girard — 2013-10-12T13:07:58-04:00 — #13
Also, while cops can often be horrible, nasty, and murderous, there have certainly been documented cases where they have been helpful or saved lives. The TSA has not saved any lives in their years of security-theater traveler abuse.
girlscoutsniper — 2013-10-12T13:17:34-04:00 — #14
Not entirely true... I have flown to Portugal from Atlanta many times. This involves changing planes, usually in Frankfurt, and once in Lisbon (to distinguish that these were inter-EU flights), and every time, except for the scanners, it's been the same as in the US. Take off shoes, put computer in separate bin, etc.
imb — 2013-10-12T13:18:25-04:00 — #15
imb — 2013-10-12T13:21:41-04:00 — #16
Yeah, it's entirely the weary traveler's fault, and certainly not borne of contempt for the public in general or a power trip.
clamb — 2013-10-12T13:59:07-04:00 — #17
The article makes reference to agents drawing their guns in one incident. Do TSA agents really have guns? The only armed law enforcement I've ever encountered at US airports have been local police and on the rare occasion national guards.
dawtrina — 2013-10-12T15:12:05-04:00 — #18
I had a rather surprising experience with the TSA at Sky Harbor. I'm an Englishman who flew to the US often before the 'glory years' of the TSA. I have my horror stories from American airports anyway (a 90 day trip to travel the country warranted a lot of rude treatment and I even wrote an article about the security guard who was convinced I was smuggling drugs in a large Tasmanian Devil plush toy that filled a suitcase and felt the urge to massage it in public).
I moved over in 2004 and married a Phoenix lady, but settling down meant no air travel, so I got to read about the TSA's long list of objectable behaviour without ever having to experience it myself. I knew I'd travel with my lass back to England at some point, though. I wasn't looking forward to the airport experience but, as I have a stubborn streak, I was half looking forward to objecting to whatever they tried to make me do.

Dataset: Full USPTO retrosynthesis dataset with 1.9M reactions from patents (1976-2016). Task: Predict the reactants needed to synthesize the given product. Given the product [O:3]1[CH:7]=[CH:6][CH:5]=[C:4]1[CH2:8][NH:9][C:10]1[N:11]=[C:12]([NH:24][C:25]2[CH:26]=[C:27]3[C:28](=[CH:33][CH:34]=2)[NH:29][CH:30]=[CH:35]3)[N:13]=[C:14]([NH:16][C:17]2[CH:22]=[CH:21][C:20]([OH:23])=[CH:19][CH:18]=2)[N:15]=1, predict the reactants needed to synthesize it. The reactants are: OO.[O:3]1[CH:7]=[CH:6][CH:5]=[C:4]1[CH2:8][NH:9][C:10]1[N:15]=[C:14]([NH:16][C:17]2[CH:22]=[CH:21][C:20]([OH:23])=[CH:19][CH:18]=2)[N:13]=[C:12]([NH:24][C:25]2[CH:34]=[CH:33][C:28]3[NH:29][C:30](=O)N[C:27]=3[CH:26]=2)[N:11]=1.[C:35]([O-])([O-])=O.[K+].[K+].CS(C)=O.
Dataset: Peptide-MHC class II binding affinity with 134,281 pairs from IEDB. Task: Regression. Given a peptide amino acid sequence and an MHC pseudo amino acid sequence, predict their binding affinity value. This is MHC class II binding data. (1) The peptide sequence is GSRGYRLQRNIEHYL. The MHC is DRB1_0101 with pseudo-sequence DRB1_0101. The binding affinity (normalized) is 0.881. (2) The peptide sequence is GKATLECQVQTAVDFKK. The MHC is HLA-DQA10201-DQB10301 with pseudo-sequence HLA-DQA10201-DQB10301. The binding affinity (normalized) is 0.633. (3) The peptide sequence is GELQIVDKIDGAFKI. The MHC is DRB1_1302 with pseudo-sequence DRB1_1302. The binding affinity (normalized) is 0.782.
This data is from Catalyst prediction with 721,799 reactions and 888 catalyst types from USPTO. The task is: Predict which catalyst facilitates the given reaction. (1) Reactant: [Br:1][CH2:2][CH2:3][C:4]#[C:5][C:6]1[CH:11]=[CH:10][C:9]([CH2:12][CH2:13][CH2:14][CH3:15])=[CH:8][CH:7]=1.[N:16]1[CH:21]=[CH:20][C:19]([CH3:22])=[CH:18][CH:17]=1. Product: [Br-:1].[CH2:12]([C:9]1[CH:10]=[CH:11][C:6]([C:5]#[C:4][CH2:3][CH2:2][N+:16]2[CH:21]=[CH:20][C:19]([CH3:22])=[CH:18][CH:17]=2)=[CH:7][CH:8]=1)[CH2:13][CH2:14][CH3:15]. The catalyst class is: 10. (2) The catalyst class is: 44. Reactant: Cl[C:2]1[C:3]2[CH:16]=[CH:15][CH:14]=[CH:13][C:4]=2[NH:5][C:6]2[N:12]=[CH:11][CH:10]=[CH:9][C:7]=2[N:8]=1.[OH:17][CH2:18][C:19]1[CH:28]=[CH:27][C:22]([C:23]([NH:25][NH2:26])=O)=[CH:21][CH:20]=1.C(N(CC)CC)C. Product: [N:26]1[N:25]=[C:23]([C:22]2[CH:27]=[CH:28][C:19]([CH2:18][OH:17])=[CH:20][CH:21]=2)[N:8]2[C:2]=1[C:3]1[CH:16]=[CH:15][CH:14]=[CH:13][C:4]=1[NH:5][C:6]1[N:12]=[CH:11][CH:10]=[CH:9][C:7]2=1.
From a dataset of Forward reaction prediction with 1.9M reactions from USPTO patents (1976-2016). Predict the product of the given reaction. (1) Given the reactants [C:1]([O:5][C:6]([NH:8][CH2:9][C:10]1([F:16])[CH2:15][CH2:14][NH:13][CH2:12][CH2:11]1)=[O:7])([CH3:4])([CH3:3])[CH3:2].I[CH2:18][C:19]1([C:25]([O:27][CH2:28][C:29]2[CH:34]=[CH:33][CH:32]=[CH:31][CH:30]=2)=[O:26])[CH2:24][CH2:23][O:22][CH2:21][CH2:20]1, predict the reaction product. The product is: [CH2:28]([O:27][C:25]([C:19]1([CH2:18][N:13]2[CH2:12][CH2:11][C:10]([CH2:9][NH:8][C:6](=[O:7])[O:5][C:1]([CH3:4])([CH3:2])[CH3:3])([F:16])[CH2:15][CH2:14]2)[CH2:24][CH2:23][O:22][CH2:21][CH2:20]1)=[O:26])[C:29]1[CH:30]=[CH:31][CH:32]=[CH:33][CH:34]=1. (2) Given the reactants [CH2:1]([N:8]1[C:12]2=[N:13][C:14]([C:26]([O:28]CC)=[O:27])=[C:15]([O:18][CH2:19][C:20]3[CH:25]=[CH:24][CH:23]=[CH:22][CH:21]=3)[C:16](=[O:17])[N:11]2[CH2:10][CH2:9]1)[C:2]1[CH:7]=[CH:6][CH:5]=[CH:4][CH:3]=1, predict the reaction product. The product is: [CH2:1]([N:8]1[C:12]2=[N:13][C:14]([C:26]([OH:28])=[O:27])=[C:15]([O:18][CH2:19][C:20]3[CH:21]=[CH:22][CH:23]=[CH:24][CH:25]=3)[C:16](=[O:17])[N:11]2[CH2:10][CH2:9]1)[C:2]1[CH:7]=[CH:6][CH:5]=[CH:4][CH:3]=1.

And something was likely. You see, I still look different and nowadays I also wear a Utilikilt, which has a large number of metal rivets that set off metal detectors. Sure enough, it set them off at Sky Harbor and the TSA pulled me aside to do a patdown. That wasn't surprising. What was surprising was how I was treated, which was rather well, even after I offered to take off the kilt. They even let my lass take photos while they were doing so.
I realise that this appears to be unusual behaviour for the TSA, especially at Sky Harbor, which I've seen mentioned in the usual TSA stories more than once, but it's what I experienced. The trip went well, but it was on our return, flying out of Manchester, that my stepson and I found odd treatment, suckered through a pornoscanner before we realised what was happening.
paulxj — 2013-10-12T15:40:33-04:00 — #20
I'm not blaming the victims of TSA abuse, or excusing the TSA employees who act inappropriately. I'm simply observing that anyone might get grumpy after telling a few hundred people a day why they can't just walk through with their hubcap-sized belt buckles, even if it is their job and they're supposed to be "professionals". In the better-run airports, the front line employees seem to get rotated through different positions frequently, so maybe they have good supervisors who recognize this.
imb — 2013-10-12T16:03:25-04:00 — #21
Yeah. I guess, initially, it rubbed me the wrong way within the context of the article, although I did realize that you weren't referencing it. Your explanation in the new comment makes much more sense. As much as the people at the bottom (in general) bear the burden of blame, it is always the climate of the higher-ups that creates the group, whether it be in sloppy hiring, poor training or mismanagement of staff (of course, barring the occasional bad apple who slips through).